Two days before our “insertion,” which is what everyone insisted on calling our mission to Devon, we were allowed to take a tour of the Montreal’s operations room—a cave of damp air lit only by radar and sonar screens and low red lights. Inside we met the ship’s underwater-warfare officer. “Could you detect a passing submarine?” I asked. He could not. The ship couldn’t drop sonar rays in the water without NATO permission. “They’d wonder why we were asking,” he said. “And if we did detect something, we’d say, ‘Hey, we found your sub,’ and the Americans would say, ‘No you didn’t,’ and we’d say, ‘Yes we did.’ It’s a touchy subject.” I asked about the relative size of the two navies. “The Americans, jeez, I can’t count how many ships they have. They have sixty thousand people working in Norfolk alone. On one base. That’s as many as we have in our entire armed forces. They have massive fleets. Massive. And we’re obviously, you know, small.” Our tour guide interjected, “But we can punch above our weight class.” The officer agreed. “Yeah, we punch above our weight class.”
One deck below the ops room was the lower-ranks mess, and I went there one afternoon to hear Commissioner Ann Meekitjuk Hanson, the formal head of Nunavut, address the troops. She told them about her childhood speaking only Inuktitut, her forced relocation to Toronto for schooling, and her Canadianized life in journalism and politics. “I have to disabuse southerners of their igloo notions,” she said, “and explain that there’s more to us than drumming and throat singing.” A sailor named Roberts, one of perhaps five black people on the entire ship, asked how climate change was affecting the Inuit way of life. The commissioner said that autumn was getting noticeably later, and that they were having difficulties forecasting weather and ice conditions; now there were only six seasons rather than the traditional eight. She showed us slides of her homeland and put a cassette into a boom box to play some throat-singing music for us.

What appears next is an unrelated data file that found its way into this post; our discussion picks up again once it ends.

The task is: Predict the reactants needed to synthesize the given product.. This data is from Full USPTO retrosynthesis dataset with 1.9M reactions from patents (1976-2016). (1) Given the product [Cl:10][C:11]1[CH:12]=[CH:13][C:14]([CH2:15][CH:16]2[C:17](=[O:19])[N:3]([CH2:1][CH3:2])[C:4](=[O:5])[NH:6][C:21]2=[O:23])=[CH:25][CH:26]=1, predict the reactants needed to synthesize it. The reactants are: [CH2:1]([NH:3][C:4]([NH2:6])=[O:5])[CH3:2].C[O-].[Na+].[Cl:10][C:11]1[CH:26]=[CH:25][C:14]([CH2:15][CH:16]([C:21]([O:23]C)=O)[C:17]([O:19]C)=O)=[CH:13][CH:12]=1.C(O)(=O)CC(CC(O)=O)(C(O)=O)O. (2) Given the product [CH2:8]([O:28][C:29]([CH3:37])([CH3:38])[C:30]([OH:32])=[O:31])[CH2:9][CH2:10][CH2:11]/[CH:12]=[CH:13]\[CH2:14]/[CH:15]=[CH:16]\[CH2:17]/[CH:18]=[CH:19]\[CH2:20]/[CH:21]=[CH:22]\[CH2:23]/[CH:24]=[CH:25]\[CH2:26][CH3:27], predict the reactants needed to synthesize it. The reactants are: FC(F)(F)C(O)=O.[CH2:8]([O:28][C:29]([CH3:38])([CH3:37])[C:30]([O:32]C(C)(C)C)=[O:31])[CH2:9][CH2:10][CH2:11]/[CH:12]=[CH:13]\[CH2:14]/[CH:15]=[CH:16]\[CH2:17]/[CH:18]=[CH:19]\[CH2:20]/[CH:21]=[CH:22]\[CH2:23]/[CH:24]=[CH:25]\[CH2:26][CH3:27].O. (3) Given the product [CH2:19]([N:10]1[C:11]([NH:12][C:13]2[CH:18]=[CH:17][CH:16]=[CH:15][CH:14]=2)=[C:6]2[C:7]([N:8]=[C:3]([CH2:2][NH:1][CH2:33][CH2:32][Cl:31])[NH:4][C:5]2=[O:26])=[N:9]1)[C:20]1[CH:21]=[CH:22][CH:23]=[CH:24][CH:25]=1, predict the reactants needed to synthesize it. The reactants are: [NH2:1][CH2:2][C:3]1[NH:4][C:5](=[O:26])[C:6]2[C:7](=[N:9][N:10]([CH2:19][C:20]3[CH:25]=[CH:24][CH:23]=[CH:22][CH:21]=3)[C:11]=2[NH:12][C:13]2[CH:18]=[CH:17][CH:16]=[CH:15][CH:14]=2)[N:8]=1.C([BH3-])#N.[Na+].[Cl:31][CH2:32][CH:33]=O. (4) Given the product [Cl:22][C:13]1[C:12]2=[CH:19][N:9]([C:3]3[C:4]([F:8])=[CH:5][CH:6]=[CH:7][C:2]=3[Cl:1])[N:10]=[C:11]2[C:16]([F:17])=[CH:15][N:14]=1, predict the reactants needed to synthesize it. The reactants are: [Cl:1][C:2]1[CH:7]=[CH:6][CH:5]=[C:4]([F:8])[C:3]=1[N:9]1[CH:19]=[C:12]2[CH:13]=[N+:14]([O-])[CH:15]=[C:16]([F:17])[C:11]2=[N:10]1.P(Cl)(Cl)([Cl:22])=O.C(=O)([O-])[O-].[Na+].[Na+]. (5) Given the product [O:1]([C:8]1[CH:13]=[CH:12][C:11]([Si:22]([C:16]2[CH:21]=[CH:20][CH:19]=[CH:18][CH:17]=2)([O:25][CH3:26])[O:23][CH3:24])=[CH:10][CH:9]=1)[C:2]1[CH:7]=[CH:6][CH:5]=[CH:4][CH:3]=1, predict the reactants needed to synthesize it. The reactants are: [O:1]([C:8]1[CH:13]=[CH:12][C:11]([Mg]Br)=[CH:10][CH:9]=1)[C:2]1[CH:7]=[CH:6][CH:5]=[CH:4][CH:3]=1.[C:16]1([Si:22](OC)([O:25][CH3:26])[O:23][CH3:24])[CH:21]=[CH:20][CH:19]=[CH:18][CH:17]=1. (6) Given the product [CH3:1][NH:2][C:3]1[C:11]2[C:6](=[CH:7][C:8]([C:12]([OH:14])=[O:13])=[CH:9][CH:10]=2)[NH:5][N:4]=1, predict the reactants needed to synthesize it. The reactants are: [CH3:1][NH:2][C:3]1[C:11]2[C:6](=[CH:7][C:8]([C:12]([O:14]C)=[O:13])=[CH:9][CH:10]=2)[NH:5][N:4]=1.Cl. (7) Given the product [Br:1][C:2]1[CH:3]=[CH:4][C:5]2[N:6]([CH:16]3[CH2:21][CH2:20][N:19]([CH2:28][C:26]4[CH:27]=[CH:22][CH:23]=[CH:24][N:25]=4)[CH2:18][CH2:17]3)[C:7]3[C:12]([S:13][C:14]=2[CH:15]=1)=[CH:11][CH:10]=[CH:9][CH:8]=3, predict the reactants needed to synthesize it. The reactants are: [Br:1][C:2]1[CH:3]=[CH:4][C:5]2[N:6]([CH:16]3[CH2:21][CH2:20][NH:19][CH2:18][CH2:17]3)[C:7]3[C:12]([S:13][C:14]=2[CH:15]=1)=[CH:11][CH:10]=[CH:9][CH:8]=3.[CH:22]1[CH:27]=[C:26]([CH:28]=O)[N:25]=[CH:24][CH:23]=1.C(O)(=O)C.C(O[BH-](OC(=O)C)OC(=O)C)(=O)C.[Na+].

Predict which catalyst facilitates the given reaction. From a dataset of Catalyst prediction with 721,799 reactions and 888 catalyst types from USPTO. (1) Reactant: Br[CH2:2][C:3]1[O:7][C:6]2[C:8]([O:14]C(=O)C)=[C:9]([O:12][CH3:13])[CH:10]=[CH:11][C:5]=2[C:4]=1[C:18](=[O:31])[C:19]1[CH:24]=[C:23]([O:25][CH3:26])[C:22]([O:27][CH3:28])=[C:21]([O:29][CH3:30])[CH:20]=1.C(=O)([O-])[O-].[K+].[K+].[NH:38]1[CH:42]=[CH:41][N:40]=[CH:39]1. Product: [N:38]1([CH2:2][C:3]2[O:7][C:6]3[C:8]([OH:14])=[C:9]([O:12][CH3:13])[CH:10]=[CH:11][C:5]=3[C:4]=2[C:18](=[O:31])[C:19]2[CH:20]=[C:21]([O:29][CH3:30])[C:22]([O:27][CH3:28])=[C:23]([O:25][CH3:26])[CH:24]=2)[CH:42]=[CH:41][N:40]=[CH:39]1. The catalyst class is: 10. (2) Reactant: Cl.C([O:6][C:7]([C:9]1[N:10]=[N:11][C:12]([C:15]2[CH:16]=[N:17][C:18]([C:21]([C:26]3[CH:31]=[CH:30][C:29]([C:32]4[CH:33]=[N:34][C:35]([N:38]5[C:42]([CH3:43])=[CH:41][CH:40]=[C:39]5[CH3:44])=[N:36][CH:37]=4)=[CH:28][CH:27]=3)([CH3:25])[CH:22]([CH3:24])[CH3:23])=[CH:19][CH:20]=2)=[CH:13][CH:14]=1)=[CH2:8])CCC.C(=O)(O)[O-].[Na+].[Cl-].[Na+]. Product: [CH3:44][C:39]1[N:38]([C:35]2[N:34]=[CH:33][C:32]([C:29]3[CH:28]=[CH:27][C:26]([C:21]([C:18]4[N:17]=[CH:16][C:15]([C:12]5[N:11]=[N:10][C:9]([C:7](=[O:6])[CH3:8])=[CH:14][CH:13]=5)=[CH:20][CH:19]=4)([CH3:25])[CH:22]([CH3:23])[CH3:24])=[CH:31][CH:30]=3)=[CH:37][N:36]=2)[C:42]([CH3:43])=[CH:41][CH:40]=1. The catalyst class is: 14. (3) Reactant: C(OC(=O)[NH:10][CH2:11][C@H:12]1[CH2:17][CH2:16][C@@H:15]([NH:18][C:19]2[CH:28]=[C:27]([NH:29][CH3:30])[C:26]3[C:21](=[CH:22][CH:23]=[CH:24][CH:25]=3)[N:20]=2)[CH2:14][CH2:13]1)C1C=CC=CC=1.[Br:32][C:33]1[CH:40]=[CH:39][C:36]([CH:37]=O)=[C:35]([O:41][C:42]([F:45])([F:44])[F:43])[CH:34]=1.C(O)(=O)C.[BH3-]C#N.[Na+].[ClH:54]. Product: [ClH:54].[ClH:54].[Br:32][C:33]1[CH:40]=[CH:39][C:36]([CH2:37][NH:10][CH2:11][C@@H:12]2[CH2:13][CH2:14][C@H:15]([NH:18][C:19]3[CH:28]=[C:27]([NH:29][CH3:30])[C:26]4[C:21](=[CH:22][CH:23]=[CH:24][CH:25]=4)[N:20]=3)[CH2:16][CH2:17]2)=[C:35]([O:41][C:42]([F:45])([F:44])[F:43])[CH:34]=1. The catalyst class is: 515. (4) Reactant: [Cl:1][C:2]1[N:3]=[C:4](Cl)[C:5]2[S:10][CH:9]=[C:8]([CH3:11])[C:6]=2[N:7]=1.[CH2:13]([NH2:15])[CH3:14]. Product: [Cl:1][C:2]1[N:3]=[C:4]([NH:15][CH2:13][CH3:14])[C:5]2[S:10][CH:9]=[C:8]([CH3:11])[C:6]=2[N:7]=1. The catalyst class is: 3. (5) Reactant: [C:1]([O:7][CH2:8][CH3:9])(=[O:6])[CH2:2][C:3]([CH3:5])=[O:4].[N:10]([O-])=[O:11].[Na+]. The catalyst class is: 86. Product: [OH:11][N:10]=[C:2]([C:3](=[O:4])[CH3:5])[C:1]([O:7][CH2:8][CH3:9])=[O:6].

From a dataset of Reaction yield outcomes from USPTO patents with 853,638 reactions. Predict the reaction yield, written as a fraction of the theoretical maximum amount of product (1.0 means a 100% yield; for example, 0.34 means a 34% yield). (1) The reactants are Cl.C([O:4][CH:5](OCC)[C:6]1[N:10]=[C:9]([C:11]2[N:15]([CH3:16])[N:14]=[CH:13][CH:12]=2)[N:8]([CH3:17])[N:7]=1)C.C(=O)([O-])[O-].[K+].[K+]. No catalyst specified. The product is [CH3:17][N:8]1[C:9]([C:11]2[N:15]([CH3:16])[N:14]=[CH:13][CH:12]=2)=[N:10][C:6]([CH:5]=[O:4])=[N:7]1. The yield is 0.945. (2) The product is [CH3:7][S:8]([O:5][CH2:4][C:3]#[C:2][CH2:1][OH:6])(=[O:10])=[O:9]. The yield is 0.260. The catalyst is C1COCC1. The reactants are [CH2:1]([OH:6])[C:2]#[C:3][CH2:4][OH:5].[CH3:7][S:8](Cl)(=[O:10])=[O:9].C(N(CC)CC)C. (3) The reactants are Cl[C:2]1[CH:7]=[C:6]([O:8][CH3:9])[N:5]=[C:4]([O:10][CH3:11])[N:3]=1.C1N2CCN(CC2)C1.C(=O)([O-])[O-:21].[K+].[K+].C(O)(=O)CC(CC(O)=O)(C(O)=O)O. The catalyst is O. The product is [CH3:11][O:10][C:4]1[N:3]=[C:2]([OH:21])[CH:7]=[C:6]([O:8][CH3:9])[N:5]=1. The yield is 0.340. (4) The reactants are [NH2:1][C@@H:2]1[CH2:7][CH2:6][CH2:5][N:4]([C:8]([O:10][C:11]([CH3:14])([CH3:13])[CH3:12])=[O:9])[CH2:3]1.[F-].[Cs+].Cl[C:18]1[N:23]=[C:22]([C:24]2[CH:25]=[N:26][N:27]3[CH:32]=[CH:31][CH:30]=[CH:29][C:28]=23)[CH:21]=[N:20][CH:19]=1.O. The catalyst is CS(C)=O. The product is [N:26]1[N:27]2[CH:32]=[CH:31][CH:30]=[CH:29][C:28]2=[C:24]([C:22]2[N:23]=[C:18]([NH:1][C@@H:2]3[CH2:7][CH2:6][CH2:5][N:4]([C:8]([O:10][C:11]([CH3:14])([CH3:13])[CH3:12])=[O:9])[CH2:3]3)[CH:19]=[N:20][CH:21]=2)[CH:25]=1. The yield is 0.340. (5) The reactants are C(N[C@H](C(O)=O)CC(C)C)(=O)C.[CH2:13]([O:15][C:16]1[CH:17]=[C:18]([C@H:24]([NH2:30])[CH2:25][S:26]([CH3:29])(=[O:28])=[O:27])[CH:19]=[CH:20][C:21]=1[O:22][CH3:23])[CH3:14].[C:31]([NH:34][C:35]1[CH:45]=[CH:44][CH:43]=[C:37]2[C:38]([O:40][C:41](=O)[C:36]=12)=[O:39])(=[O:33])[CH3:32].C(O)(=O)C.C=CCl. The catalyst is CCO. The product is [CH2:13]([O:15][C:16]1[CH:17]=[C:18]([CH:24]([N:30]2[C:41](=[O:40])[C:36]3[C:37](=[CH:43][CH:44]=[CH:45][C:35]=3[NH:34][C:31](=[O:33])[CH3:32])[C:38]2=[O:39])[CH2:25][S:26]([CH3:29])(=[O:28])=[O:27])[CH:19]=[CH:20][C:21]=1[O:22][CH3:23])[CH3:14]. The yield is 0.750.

After the music stopped, I walked down the hall and found Sergeant Strong once again promoting his plan for the Hans Island dispute with Denmark. “It could be something as simple as putting a couple of guys up there with a trailer,” he told a reporter from one of the in‑flight magazines. “How much would that cost? The problem would just go away.”
Excerpted from Windfall: The Booming Business of Global Warming.